Shake, Rattle, Roll; Drop, Cover, and Hold On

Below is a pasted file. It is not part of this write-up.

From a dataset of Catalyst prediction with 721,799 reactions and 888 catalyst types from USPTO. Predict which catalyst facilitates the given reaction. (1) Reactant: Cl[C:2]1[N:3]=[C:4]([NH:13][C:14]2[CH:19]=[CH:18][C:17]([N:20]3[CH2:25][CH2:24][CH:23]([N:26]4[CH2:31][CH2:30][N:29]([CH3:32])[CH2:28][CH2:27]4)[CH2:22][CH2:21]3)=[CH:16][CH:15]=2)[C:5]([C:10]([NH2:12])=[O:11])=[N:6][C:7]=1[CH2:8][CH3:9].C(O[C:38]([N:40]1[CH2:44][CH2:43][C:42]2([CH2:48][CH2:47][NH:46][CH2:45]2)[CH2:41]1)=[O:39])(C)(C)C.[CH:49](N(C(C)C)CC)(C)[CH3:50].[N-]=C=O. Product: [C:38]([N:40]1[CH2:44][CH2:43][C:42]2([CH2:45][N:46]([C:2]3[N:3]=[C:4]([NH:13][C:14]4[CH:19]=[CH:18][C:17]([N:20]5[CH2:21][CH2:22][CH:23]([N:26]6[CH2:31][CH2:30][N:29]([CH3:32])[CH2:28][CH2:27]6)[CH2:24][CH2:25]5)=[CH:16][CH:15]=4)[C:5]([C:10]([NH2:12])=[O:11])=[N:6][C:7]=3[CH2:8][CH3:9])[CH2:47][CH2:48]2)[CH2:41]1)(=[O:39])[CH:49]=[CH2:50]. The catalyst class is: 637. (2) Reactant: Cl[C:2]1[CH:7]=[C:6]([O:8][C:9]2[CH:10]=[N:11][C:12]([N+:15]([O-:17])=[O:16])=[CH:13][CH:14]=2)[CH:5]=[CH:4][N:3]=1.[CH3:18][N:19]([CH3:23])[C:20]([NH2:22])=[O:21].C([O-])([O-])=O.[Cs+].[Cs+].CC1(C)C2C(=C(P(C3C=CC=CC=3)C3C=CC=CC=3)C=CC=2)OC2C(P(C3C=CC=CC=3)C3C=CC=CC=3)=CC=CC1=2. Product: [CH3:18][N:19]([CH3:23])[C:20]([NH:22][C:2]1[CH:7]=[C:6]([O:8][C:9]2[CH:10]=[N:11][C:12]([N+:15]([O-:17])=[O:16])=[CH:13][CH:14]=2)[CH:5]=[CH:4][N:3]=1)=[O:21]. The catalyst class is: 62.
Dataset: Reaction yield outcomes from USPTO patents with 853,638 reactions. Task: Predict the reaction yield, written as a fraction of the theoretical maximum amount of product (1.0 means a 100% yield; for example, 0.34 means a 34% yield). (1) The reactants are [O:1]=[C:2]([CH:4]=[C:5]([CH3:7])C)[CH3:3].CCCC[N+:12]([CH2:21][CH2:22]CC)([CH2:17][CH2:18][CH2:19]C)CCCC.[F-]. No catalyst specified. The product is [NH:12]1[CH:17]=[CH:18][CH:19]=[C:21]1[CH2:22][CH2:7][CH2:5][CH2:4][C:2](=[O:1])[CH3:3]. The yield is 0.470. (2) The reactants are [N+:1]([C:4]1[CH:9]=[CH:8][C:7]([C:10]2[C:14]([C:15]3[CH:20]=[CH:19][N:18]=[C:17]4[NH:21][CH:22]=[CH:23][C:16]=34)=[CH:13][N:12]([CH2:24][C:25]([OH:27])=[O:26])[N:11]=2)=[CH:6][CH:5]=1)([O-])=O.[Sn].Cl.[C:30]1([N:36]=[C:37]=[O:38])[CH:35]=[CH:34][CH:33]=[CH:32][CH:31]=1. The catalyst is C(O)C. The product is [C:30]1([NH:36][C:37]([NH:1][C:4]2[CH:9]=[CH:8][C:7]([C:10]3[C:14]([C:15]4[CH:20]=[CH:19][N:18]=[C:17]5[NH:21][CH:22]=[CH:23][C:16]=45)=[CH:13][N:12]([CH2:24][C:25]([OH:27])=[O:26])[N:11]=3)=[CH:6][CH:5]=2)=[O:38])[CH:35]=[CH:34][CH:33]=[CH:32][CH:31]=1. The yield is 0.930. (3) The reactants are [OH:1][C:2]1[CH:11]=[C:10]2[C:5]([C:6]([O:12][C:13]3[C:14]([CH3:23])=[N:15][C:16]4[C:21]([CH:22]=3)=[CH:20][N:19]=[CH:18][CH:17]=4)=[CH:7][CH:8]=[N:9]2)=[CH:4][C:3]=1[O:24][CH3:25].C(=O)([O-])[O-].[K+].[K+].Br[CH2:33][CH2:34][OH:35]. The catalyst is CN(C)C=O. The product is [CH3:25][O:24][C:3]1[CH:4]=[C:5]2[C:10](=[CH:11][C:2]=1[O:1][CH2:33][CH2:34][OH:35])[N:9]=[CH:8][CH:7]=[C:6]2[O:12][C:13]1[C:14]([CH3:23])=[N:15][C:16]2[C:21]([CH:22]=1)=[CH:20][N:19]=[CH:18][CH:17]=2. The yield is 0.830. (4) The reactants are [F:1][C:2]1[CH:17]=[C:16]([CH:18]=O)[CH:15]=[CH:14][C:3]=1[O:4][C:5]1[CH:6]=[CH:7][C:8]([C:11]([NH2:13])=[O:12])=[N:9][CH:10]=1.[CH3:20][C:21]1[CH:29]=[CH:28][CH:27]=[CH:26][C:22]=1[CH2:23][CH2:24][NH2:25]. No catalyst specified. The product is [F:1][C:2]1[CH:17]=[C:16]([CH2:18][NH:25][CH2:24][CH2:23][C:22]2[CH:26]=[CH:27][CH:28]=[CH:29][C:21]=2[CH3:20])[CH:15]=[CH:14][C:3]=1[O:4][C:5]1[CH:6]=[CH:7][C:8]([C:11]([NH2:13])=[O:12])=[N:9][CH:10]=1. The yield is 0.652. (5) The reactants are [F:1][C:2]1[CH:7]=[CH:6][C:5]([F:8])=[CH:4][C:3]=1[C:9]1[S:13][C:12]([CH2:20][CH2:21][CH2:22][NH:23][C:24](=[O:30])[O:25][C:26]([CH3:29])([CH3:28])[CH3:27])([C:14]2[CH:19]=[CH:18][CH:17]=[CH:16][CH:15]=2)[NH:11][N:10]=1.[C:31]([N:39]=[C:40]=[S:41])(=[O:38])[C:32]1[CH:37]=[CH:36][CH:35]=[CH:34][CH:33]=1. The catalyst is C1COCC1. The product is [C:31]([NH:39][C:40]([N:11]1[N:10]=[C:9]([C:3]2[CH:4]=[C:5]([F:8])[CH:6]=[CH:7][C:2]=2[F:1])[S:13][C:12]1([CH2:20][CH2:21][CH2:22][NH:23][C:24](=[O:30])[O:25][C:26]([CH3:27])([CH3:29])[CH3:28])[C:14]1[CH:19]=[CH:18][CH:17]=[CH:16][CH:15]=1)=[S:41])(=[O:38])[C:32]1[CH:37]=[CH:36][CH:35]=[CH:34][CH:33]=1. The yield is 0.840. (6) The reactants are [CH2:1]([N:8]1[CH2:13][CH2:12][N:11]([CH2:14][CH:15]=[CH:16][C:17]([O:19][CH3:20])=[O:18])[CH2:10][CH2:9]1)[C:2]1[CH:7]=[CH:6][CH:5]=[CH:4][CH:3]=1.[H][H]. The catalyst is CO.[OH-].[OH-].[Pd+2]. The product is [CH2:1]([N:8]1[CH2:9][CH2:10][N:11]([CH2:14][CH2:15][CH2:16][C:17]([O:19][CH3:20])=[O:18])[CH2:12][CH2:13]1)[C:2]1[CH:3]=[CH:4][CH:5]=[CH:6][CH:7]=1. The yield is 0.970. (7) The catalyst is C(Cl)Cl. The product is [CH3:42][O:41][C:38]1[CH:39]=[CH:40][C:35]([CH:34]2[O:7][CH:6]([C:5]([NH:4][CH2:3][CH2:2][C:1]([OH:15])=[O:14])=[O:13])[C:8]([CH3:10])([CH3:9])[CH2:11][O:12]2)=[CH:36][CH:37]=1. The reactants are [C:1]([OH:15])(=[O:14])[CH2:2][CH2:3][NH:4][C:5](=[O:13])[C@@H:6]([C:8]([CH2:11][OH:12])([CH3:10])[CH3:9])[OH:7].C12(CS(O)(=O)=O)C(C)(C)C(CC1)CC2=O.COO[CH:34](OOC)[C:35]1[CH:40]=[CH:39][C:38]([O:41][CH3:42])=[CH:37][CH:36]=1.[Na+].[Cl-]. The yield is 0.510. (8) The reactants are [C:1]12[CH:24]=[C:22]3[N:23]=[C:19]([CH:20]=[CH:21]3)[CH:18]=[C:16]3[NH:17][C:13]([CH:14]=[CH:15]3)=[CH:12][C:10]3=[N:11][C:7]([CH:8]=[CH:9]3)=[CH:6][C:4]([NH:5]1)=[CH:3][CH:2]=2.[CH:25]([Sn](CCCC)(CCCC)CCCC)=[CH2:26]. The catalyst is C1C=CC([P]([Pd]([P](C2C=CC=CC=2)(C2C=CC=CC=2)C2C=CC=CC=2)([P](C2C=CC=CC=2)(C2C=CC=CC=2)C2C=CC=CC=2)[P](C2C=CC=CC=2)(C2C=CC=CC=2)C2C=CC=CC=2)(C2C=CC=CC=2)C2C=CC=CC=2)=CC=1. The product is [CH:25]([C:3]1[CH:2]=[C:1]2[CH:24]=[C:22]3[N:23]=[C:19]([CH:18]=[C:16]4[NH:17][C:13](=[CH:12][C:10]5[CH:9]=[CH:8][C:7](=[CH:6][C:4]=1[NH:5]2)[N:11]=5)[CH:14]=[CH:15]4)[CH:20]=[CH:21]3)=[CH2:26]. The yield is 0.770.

The average New Yorker probably doesn’t know there’s such a thing as the 125th Street Fault – or that in an earthquake, running out of one’s building is the wrong thing to do. (Staying inside is wiser, preferably close to something load-bearing and away from anything loose.) Yet neither earthquakes nor the technologies for dealing with them are unknown to New York, noted Giovanni Gioia, Assoc. AIA, LEED AP, of Dattner Architects, in introducing the speakers on this panel, the latest in the series accompanying the “Considering the Quake” exhibition. The chief challenge, he continued, is applying what’s known before a quake occurs, not after, as with Superstorm Sandy. A contrasting tone appeared in remarks by curator Dr. Effie Bouras, inspired by Carl Sagan’s thoughts on scientific skepticism: “We haven’t found the truth with this exhibit. Our only humble expectancy is to raise questions.” The principles of rational inquiry (gradual, partial, aware of how marginal our knowledge inevitably is) and practical applications of that knowledge (inevitably a matter of urgency) created a useful dialectic as seismic and design specialists explored strategies for preparation and mitigation. Continue reading “Shake, Rattle, Roll; Drop, Cover, and Hold On”